Drifting to Dubrovnik 2009
20 September 2009
Some photos already in gallery, especially of Roman Pula.
Aqua Blue was relaunched at Nautec Marine in early July. In the cool calm early morning of Sat 11th I refitted the battened mainsail before breakfasting in Marino's cafe and settling my bar bill. After chaining my bike under another boat I motored out of the Timavo river singlehanded and raised sail to cross the Bay of Trieste at about 6 to 7 kts, in a light northwesterly, the hull bottom being very clean, and the feathering Kiwi prop is of most benefit in these conditions.
I nosed AB into Umag at tea time and moored at the end of the customs quay to officially enter Croatia. After I'd specifically obtained 1000 Kuna, the harbourmaster refused to issue a new vignette since the existing one still had over a month to run. I then picked up a council mooring at the third attempt, not easy on my own! A trip ashore was foiled by more work being required on the dinghy oars, but tinned chile con carne hit the spot.
It was cold at dawn again and well covered I overslept, in fact I sleep better on board than at home! Various jobs kept me in harbour till 11.30am whereupon motorsailing south in very light winds brought AB to anchor in Lon bay just south of Rovinj. The new red ensign was flying very high on the old Loran aerial. I actually baked a tinned pie in the camping oven for the first time, a technique I need to improve! It gave me to energy to walk up to the Basilica and back.
Various jobs again till 11.30am including reconnecting the HF aerial. Which almost immediately had me in contact with the UK maritime net Bill G4FRN on 14303khz, and then others on 14156Khz. With the now doubled up windlass battery I can just manage transmissions without starting the engine. I also installed the new (bargain basement) A65 chartplotter in the cockpit. I then struggled to lift the Rocna anchor which may have been fouled on a chain shown on the harbour chartlet, but I managed to motor it out from underneath whatever it was. I was able to sail south this time, unusually with the dinghy in tow while I experimented with the chartplotter. The screen is rather small and not so visible in direct sunlight as the adverts claim, but it gives you something to do in the cockpit, at the expense of distracting your lookout, saving a certain amount of racing between the cockpit and chart table. The anchor went down in Pula inner harbour by 5.30pm, near the vast amphitheatre started in Claudius' reign and taking forty years to build. I also toured the other Roman remains, fortified by steak and eggs on the balcony of the market restaurant. The slanted Hercules gate 45BC and the Arch of the Sergians 29BC are much photographed! From a bar above the amphitheatre you can watch aerobatics by flocks of Swifts formation flying round the almost completely preserved walls.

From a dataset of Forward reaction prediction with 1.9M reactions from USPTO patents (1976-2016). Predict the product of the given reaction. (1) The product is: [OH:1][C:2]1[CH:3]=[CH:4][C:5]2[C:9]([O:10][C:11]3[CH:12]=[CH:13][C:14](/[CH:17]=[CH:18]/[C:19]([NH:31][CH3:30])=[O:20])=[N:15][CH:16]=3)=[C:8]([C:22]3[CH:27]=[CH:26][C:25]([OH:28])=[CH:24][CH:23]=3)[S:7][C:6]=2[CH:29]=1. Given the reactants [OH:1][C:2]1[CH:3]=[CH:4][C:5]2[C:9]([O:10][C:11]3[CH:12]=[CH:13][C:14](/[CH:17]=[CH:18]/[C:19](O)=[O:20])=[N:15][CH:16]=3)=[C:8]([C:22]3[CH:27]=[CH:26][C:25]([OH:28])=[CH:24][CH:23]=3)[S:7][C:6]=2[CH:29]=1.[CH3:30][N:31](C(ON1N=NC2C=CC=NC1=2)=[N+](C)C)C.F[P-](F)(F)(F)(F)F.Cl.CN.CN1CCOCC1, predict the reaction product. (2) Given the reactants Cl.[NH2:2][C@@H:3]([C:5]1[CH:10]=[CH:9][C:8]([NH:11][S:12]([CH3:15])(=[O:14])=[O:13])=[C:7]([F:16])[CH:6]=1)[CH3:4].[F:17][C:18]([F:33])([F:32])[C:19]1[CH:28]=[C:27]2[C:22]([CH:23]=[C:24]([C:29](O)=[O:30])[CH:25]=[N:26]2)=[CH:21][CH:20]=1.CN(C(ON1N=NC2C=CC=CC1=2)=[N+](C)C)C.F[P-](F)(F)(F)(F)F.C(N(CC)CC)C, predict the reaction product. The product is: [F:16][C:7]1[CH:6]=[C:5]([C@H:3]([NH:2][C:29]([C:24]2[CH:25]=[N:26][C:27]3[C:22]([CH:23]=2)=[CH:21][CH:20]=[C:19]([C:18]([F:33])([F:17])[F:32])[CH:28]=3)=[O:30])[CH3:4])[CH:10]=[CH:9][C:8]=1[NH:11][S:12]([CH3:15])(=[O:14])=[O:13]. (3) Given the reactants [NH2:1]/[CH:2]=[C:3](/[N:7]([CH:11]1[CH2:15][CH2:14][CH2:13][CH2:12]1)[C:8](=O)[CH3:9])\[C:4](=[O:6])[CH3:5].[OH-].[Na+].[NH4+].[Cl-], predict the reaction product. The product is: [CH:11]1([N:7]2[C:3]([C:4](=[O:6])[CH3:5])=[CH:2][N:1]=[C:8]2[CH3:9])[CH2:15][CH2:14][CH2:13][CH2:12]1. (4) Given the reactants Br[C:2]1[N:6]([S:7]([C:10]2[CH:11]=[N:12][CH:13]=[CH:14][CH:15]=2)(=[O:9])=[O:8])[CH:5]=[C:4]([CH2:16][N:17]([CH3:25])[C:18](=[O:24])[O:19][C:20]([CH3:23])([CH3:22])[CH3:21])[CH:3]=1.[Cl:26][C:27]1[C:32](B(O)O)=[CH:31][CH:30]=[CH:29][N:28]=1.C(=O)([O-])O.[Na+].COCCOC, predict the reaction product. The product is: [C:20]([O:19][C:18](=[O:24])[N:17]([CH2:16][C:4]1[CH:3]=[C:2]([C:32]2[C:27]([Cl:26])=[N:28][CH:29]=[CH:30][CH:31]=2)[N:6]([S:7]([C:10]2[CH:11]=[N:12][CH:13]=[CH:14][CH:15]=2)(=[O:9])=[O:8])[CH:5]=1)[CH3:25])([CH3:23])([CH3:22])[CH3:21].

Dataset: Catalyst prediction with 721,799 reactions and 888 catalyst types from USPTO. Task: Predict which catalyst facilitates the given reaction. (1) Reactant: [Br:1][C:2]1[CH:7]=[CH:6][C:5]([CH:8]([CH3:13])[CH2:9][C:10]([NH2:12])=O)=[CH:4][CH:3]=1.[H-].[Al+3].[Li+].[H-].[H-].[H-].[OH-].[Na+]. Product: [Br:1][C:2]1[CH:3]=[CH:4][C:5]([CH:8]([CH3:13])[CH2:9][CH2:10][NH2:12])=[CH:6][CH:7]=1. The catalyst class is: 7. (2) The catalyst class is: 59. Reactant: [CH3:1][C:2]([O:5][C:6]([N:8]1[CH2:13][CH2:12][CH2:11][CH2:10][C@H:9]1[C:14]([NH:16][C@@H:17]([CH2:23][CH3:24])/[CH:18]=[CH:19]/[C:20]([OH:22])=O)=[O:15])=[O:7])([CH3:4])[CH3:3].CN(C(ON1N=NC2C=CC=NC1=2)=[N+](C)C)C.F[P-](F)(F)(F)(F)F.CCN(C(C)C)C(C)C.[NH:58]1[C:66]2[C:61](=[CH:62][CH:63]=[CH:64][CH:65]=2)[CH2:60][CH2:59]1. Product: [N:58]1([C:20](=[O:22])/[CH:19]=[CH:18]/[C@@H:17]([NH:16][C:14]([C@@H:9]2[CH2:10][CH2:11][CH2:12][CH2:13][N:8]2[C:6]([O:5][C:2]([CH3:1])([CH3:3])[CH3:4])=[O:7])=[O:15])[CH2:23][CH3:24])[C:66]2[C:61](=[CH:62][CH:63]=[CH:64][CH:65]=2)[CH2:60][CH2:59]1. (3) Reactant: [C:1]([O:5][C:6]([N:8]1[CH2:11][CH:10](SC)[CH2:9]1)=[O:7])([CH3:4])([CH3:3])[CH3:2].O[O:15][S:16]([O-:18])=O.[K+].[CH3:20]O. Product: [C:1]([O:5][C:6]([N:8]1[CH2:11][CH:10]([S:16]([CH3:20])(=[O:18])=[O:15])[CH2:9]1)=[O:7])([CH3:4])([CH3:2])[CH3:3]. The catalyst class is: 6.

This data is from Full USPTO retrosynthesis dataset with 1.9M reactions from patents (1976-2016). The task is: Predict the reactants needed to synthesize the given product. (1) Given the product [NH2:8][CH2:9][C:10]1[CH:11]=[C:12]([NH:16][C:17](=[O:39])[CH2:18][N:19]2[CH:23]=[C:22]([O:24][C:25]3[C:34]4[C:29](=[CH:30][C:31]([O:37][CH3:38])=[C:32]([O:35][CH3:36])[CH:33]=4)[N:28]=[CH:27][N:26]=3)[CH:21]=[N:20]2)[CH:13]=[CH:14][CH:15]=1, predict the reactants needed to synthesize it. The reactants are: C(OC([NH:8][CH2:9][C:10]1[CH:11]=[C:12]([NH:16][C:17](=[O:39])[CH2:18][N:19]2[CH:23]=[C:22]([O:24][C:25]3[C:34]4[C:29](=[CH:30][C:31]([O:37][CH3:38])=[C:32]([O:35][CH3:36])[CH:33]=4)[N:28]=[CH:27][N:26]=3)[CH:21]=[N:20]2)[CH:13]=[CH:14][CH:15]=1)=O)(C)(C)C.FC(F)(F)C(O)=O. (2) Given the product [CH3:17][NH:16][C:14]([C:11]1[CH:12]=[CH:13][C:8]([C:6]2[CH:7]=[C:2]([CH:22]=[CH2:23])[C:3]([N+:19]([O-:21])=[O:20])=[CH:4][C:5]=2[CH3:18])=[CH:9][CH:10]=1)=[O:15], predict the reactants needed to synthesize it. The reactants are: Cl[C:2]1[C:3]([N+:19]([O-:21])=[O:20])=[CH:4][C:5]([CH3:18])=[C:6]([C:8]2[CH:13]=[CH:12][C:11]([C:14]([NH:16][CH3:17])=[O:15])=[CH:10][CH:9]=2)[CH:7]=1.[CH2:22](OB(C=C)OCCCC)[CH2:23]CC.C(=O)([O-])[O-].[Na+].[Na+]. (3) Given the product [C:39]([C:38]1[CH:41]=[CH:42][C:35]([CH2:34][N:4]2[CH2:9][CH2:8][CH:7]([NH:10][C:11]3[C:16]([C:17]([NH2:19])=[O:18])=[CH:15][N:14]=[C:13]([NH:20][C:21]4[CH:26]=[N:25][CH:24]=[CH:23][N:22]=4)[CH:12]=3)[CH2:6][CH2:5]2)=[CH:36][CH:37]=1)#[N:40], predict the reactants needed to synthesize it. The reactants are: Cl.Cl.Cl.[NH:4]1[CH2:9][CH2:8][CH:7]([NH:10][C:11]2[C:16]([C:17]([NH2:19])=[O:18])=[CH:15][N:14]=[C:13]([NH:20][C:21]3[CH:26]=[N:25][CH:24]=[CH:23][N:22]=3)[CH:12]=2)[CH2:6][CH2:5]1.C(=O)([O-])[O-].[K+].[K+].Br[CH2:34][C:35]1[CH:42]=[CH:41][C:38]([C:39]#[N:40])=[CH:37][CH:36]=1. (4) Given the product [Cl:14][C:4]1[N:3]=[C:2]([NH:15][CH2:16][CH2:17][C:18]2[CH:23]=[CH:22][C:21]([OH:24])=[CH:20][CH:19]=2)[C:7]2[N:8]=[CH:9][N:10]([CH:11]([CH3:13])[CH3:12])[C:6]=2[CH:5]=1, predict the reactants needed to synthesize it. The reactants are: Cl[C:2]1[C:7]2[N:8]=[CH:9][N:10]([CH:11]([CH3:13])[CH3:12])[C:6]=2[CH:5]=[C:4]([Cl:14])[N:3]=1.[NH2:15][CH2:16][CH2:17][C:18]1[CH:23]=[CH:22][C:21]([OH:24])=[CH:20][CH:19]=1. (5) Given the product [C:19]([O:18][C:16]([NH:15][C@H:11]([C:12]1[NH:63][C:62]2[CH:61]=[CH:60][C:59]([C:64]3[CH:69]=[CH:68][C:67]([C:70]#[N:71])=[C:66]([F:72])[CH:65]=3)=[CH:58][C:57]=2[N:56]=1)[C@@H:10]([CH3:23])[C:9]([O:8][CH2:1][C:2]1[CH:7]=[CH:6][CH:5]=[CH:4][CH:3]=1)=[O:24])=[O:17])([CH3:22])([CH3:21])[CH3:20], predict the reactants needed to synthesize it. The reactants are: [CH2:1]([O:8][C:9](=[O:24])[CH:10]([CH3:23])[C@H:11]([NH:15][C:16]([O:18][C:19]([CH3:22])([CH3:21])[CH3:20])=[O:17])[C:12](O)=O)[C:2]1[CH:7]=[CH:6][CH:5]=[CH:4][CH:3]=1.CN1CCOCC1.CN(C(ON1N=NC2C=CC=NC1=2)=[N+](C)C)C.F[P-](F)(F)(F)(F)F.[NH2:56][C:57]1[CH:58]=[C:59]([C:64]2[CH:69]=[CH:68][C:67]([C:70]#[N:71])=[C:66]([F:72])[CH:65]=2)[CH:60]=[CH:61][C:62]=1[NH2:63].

I was charged 88 Kuna at anchor in the morning and the harbourmaster shooed AB further away from the customs pier to a spot just north of the boatyard. Jobs on board all day, including repainting some of the non slip in the cockpit and on deck. Then a taxi to Pula airport to meet Stella who is first out of the baggage hall. A return taxi to the small supermarket by the splendid Hotel Riviera and back onboard by 8.30pm for a good chicken curry out of a bag no less. Stella had ordered them over the internet from Bart Spices Ltd. Wonderful washed down with a bottle of Croatian red wine!
We added Stella to the crew list at the nearby harbourmaster, before more supplies and then a cool beer in the bar overlooking the Arena again, a great spot. After motoring out of the huge harbour we tacked south, at first in a fresh southerly. The wind died though as we approached Kamenjack the most southerly point of the Istrian peninsula. I had to use the cockpit foghorn to awake a motoring yacht intent on ramming us, it's kept at hand all the time nowadays! With Stella asleep we motored up to Medulin and anchored in the shallow sheltered bay just north of the town. Ashore for a walk and a good cheap fish platter washed down with a red from Veneto, Istria is very Italian! We listened for a while to a concert outside the church on the hill, after climbing up in the sticky heat, before returning to the millpond anchorage.
With Stella tailing my harness I used the mast steps three times in the calm morning to reeve the spinny and staysail halliards. We then exited Medulin bay and sailed in a light northeasterly wind to Unije, before motorsailing up to Artaturi bay on Losinj for an early stop mid pm. Although soon we had to let out more scope in a fresh northwesterly which scoured the anchorage till dusk. Still getting to grips with the A65, it doesn't like sharing a battery with the autopilot. Good meal ashore in restaurant Ana which has improved at a still reasonable price. Stella watches "Hidden" with Juliet Binoche while I fall asleep reading the Spectator.
Stella had always wanted to visit Susak so we motored across to anchor in the shallow north bay by 10am. We climbed to the church, admiring the many houses being renovated by Yanks from New Jersey according to the vineyard owner. After tasting his great Susak red wine we bought two litres for 50 Kuna, only hoping it was from the same barrel. Descending to the harbour and beach for a cold beer (onboard fridge troublesome), and some good shopping, smoked ham, sausage and cheese, we then lunched onboard cooled by a SE breeze, it was 92F in the cabin! Later we motored over to Ilovik and picked up a buoy in the channel by 4pm. We lazed and ate on board only disturbed by a large wooden schooner who alarmed me by lying across the wind and current, eventually colliding with a nearby yacht!
Gale force winds and thunder squalls arrived at breakfast, not really forecast either, and we spent all day bouncing on the buoy, which was not really far enough from the entrance. I distracted myself with maintenance and managed to bring the fridge back to life, although I wasn't so successful with the large solar panel, corroded connections as always. In the evening we made use of the boat taxi (called on VHF 17) and had an island walk followed by a good tuna meal in a waterfront restaurant. Spent some time photographing Swallows nests at little above head height in the village centre! Taxi back and then "Man Trouble" with Jack Nicholson and Ellen Barkin, not one of his best, altho I can't take my eyes off Barkin's Brando nose!!
The usual dawn calm returned in the morning leaving me hoping there will be some wind this week, after the previous day's blast. We tidy up and motorsail south to Ist for a lunch spot, encountering on the way in a briskly sailed Farrier F27 tri "Samax". A couple have four teenagers on board, and the boat was trailed from Holland to Slovenia for a two week holiday!! Pm we sailed slowly under drifter down and up into Molat, picking up a buoy behind the island in the huge bay off Brgulje. But not before I have to jump in with a carving knife to remove the drifter furling line from the prop!! Eat on board listening to the BBC World service, which seems to be broadcast for more hours on a Sunday.